21. Go to Properties tab and set VirtualServerName and InstanceName to their correct values.
    22-Properties
  22. Go to General tab and change the Name to SQL Server (SQLINSTANCE01), and then click OK.
    23-General
  23. Now we need to do a similar process for the SQL Server Agent. So right click on New SQL Server Agent, and go to Properties.
    24-NewSQLServerAgent
  24. Go to Properties tab and set VirtualServerName and InstanceName to their correct values. Note: The order of the rows in this tab (VirtualServername and InstanceName) might be different than the screenshot bellow. Make sure that you don’t type them in reverse. Also, any typo in this section causes the entire thing not to come online. So, double check your spelling!
    25-Properties
  25. Click on Dependencies tab and add SQL Server (SQLINSTANCE01).
    26-Dependecies
  26. Go to General tab and update the Name of the agent to SQL Server Agent (SQLINSTANCE01). Then click OK.
    27-General
  27. Now you are ready to start the role. Right click on the role (ESPDBUAT01), and click on Start Role. If you have typed everything correctly the role will start without any issues.
    28-StartRole
  28. Ensure that the two services are Online and you can connect to the SQL cluster in SSMS.
    29-RoleOnline
    30-SQLUp
  29. Check the Domain Controller and the cluster object ESPDBUAT01 is back online.
    31-DCUp
  30. Now you can clean up the Failover Cluster Manager. Right click on the old role ESPDBUAT01-Old and click Remove, and then Yes.
    32-RemoveOldRole
    33-Confirm

And you are done! 🙂

Shrinking Oracle TEMP tablespace

There might be times that you need to shrink the TEMP tablespace because you are running out of disk space. Now you can check and query to see what’s the name of the tablespace(s) and their names so you can shrink them. Run the following to see the list of all the temp tablespces:

SELECT tablespace_name, file_name, bytes
FROM dba_temp_files
WHERE tablespace_name like 'TEMP%';

And you’ll get something like this:

oracle_drop_temp_0

The first question you have to ask is why the temporary tablespace is so large. It may be due to a large query that you just ran with a sort that was a mistake or it may be due to some other exceptional circumstance. If that is the case then all you need to do to clean up is to shrink the temporary tablespace. So first try running the following line:

ALTER DATABASE TEMPFILE '/FULL_PATH_HERE/temp01.dbf' RESIZE 256M;

If it works then you are done, but chances are that you will get the following error:

ERROR at line 1:
ORA-03297: file contains used data beyond requested RESIZE value

This error may have occurred since Oracle will only shrink the file if the temporary tablespace is at the head of the file and if it is smaller than the size you specify. If the temporary tablespace you want to shrink is your default temporary tablespace, you will have to first create a new temporary tablespace, set it as the default temporary tablespace then drop your old default temporary tablespace and recreate it. Afterwords drop the second temporary table created. So let’s do this:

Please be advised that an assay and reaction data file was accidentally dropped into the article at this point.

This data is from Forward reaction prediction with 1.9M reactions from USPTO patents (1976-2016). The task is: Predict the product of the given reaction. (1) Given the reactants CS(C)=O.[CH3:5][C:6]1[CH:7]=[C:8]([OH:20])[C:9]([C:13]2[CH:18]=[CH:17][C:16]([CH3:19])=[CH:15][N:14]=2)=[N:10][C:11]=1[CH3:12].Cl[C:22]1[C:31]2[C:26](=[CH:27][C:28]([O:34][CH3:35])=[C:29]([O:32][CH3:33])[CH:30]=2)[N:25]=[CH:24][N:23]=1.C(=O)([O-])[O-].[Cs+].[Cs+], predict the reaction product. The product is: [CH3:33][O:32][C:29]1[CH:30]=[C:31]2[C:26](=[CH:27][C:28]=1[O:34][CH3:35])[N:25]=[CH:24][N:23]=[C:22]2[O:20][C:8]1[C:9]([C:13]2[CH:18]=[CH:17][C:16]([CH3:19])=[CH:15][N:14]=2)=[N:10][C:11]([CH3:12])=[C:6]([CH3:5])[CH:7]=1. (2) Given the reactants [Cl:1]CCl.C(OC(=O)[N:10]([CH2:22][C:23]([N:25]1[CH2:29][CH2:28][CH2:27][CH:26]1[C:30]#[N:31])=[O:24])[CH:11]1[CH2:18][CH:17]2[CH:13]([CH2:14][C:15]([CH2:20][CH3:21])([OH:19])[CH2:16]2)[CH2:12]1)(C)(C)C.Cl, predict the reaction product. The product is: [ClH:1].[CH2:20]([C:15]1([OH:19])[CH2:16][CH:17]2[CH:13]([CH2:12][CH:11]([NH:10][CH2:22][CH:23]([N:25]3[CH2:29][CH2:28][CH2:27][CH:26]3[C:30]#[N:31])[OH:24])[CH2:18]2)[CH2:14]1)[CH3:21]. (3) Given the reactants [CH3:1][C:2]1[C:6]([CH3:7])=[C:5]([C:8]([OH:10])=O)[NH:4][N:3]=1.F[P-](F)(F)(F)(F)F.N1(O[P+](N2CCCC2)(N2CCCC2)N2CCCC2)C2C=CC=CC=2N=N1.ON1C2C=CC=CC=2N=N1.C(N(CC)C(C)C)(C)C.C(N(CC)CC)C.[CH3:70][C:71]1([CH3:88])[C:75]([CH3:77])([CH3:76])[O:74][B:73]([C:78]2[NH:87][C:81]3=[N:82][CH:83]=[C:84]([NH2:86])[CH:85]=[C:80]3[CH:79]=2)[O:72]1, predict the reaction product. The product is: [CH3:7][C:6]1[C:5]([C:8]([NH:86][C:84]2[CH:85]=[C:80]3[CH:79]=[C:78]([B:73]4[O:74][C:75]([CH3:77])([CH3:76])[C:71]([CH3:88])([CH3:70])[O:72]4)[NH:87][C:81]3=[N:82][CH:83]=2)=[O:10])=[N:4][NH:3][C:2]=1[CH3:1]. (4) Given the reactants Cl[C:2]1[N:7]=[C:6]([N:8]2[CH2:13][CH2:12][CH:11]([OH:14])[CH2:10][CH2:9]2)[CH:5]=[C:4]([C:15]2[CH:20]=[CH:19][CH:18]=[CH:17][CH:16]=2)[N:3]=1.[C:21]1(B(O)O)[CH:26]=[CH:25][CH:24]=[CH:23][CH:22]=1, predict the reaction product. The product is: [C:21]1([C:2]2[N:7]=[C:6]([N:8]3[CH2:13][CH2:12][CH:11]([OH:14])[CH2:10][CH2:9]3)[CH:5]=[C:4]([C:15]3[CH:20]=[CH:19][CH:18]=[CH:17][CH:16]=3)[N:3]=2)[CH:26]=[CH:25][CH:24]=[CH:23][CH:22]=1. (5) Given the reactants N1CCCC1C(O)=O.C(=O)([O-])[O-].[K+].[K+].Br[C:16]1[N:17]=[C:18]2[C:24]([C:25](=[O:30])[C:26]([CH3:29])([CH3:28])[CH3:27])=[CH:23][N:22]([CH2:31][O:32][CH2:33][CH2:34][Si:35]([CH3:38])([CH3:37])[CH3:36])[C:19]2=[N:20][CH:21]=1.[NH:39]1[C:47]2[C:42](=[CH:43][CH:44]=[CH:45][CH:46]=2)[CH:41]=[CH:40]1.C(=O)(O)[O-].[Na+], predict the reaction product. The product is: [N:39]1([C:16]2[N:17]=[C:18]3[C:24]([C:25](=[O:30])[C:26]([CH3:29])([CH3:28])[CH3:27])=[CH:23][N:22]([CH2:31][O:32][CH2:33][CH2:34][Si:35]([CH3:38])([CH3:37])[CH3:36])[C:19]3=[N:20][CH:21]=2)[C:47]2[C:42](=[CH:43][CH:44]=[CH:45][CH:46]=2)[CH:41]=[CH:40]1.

Create the new tablespace:

CREATE TEMPORARY TABLESPACE TEMP2
TEMPFILE '/FULL_PATH_HERE/temp02.dbs' SIZE 5M REUSE
AUTOEXTEND ON NEXT 1M MAXSIZE UNLIMITED
EXTENT MANAGEMENT LOCAL UNIFORM SIZE 1M;

Tablespace created.

Set the new tablespace as the default so you can drop the original one:

ALTER DATABASE DEFAULT TEMPORARY TABLESPACE TEMP2;

Database altered.

Now, try dropping the first tablespace. Yes I said “Try” because it might hang and I’ll tell you why later:

DROP TABLESPACE TEMP INCLUDING CONTENTS AND DATAFILES;

If the above statement hangs for more than a couple of seconds, then there might be an OS process that has locked the TEMP tablespace and isn’t allowing Oracle to drop it. So, let’s find out if that’s true and kill the process if possible:

SELECT username ,session_num ,session_addr ,tablespace
FROM v$sort_usage
WHERE tablespace='TEMP'; --put the tablespace's name here

oracle_drop_temp_1

So now that we know there is process locking the tablespace, run the following line to generate the kill statement to kill the annoying session. You need to get the saddr from the last step:

SELECT 'ALTER SYSTEM KILL SESSION ''' || sid ||','|| serial# || ''';'
FROM v$session
WHERE saddr='C00000009E6F6118'; --This is the session_addr from last step

oracle_drop_temp_2

Copy the above line and run it and you should be able to ALTER SYSTEM which kills the process, now we can continue dropping the tablespace. Try again:

DROP TABLESPACE TEMP INCLUDING CONTENTS AND DATAFILES;

Tablespace dropped.

Now, you can recreate the original tablespace:

CREATE TEMPORARY TABLESPACE TEMP
TEMPFILE '/FULL_PATH_HERE/temp01.dbs' SIZE 5M REUSE
AUTOEXTEND ON NEXT 1M MAXSIZE UNLIMITED
EXTENT MANAGEMENT LOCAL UNIFORM SIZE 1M;

Mark it as default, and then drop the second tablespace:

ALTER DATABASE DEFAULT TEMPORARY TABLESPACE TEMP;

Database altered.

DROP TABLESPACE TEMP2 INCLUDING CONTENTS AND DATAFILES;

Tablespace dropped.

It should have worked this time… Now you have recreated your TEMP tablespace and saved some diskspace.